• Lighter and Softer: Compared to the 2012 series, the show thusfar has a lighter narrative and according to Ant Ward will put more focus on the "teenage" part of the TMNT, as well as the theme of brotherhood/family.
  • Logical Weakness: The Foot Soldiers, being origami in this incarnation, are weak to water.
    • Donatello's bo staff is just a powerful as his brother's magical weapons and he has much firmer grasp on how it works. Still needs to be charged to work.
  • Major General Song: "The Evil League of Mutants" has Baron Draxum explain his origins in this style called "Warring Warrior Scientist".
  • Mythology Gag: As expected for a Long Runner like TMNT, there are quite a few:
    • The Turtles's physical appearance (average Leo, lean Donnie, bulky Raph, short Mikey) comes from the 2012 show and the Platinum Dune films. Mikey's color scheme of dark scales and bright plastron and with short bandana may be influenced from Teenage Mutant Ninja Turtles (IDW).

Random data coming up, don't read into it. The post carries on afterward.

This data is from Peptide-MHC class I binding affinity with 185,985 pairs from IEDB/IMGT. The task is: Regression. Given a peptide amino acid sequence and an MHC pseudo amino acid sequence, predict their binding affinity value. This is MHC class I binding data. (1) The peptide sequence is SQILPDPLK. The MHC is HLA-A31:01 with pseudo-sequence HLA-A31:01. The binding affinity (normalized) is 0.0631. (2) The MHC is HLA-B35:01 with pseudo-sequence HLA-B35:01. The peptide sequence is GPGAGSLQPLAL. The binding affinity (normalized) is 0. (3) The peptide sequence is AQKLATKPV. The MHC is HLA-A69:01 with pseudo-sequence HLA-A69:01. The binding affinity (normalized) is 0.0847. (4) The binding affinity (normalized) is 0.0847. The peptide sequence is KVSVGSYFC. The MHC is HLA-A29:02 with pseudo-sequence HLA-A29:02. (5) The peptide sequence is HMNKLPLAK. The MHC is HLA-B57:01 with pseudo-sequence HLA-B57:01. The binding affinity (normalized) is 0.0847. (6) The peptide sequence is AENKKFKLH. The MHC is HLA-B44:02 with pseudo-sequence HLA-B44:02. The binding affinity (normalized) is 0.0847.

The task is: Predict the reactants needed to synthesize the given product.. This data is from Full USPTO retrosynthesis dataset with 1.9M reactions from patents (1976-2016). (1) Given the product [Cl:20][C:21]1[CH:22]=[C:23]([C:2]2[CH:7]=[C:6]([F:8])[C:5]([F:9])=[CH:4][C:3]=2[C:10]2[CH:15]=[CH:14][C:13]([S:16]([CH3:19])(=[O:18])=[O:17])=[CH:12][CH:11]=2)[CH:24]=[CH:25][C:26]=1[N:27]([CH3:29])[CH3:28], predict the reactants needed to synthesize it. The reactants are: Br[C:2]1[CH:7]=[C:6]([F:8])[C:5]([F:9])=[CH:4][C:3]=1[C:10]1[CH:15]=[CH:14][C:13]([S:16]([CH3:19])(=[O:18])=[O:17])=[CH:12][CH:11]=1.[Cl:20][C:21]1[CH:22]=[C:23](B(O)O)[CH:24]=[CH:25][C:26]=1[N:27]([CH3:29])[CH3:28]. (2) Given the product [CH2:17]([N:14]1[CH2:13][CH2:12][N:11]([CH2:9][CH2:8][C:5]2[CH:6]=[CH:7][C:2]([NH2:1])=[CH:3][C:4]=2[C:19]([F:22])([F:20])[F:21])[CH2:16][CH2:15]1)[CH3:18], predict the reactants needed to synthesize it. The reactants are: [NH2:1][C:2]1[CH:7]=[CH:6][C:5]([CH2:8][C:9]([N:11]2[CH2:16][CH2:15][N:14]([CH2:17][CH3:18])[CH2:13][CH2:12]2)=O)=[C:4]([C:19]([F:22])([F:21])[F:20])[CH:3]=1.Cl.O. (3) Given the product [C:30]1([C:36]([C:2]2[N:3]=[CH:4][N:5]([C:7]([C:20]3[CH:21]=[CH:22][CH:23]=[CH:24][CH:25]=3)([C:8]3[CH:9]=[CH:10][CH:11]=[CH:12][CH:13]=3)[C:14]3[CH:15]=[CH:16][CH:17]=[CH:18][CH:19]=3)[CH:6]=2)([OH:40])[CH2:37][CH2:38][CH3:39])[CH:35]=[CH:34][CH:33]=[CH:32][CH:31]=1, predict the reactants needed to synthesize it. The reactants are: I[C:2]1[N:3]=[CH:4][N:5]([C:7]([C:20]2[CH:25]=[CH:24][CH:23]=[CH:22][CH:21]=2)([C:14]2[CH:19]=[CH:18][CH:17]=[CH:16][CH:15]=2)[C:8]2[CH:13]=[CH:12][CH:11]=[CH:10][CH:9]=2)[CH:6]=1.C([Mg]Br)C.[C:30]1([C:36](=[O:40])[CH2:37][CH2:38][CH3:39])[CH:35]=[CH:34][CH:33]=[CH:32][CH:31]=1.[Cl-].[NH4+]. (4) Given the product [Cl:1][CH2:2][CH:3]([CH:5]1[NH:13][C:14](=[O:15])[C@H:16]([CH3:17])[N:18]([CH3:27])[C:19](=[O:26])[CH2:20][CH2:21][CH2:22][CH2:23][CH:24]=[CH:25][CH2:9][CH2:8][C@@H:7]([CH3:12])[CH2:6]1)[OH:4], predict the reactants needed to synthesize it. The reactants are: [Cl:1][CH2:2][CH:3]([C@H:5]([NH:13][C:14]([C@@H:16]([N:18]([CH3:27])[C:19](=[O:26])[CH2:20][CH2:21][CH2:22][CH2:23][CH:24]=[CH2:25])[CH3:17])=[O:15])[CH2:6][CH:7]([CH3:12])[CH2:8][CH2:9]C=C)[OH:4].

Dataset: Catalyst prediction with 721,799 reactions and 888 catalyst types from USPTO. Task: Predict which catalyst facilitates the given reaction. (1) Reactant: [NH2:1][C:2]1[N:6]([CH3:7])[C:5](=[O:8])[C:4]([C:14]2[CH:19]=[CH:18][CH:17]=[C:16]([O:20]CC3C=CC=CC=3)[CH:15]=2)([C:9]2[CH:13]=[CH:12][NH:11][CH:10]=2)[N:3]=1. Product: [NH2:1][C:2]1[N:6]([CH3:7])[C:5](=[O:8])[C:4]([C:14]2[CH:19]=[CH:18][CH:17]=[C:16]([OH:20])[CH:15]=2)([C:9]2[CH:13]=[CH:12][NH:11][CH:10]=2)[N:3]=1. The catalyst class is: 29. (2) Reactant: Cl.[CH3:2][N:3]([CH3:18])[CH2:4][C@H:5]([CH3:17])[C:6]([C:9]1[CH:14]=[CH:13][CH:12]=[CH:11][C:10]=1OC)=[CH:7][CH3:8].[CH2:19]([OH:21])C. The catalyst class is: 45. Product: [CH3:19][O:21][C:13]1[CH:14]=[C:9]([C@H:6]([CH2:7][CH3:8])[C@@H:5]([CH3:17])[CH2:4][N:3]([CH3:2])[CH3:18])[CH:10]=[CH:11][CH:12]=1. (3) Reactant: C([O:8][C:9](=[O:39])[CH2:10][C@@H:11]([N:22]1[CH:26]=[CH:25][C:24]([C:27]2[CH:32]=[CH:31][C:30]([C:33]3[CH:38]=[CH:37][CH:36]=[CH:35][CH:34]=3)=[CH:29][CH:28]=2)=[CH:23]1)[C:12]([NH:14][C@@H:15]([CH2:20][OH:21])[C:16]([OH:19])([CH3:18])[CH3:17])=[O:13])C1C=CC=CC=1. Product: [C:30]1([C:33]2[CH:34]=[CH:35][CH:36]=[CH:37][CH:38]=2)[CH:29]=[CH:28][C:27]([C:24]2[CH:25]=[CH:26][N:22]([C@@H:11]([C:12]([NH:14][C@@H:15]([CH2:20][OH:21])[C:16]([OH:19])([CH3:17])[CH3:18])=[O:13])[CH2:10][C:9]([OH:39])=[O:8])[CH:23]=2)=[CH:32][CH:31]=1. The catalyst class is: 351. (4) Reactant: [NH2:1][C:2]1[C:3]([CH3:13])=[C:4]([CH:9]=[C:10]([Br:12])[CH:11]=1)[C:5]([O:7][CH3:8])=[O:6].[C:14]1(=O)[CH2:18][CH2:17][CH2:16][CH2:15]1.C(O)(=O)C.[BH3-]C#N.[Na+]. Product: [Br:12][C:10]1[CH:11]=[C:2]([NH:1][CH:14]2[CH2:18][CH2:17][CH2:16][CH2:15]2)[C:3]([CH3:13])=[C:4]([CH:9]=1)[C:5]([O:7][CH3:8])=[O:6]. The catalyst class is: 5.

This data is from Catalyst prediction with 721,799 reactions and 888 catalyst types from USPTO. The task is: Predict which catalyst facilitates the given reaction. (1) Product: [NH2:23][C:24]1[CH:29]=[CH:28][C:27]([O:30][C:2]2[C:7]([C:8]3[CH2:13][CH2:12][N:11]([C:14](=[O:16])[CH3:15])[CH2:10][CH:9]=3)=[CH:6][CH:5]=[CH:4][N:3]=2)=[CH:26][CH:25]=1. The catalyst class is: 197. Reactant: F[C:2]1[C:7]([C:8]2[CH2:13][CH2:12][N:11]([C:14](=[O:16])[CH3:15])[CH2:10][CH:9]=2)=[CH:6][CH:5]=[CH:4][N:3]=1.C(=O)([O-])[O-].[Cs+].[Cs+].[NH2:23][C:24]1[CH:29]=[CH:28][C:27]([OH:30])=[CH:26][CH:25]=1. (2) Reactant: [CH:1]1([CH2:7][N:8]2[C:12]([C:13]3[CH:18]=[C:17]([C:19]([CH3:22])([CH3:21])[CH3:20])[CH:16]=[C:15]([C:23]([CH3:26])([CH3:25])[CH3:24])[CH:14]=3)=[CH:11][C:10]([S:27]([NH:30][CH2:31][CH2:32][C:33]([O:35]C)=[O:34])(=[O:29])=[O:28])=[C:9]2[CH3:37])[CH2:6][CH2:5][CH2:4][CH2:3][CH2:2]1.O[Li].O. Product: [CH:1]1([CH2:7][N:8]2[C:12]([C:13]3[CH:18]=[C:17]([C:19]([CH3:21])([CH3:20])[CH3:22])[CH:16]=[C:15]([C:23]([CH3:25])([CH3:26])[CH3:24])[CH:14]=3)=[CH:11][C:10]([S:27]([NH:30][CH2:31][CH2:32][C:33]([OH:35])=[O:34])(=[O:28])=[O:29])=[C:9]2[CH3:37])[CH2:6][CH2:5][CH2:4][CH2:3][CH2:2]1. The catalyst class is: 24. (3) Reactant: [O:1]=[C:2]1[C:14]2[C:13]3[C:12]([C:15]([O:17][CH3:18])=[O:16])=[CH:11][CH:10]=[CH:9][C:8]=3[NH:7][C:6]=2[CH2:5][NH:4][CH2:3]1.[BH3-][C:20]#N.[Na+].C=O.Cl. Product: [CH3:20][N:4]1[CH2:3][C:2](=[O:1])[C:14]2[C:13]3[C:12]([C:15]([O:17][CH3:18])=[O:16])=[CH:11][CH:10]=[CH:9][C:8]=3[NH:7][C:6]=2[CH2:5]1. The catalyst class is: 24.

• Donatello's gear (a taser bo staff, a drone) comes from the 2016 film Teenage Mutant Ninja Turtles: Out of the Shadows. His gear, but especially the wristbands with screens on them, also resemble what the Turtles wore in the Fast Forward retool of the 2003 cartoon.
    • The concept of the characters having mystical powers pertaining to their personalities and weapons seems to be taken from the fifth season of Teenage Mutant Ninja Turtles (2003), which dealt heavily with mysticism and featured the Turtles getting powerful new weapons and abilities.
    • The opening of the series features a reversal of its immediate predecessor's; a shot of a manhole cover and then the moon and sky.
    • "Plan H", the Turtles' contingency for being seen by humans who aren't April, involves them pretending to be nerds in "Alien Turtle" costumes. A fake leaked script for the 2014 film claimed that the Turtles would be aliens instead of mutants.
    • Splinter's characterization in this series seems to be based off of one of the Non-Canon Guest Era characterizations of the character. Specifically, this page. His enjoyment of TV has also been a part of Teenage Mutant Ninja Turtles (IDW) and Teenage Mutant Ninja Turtles (2003).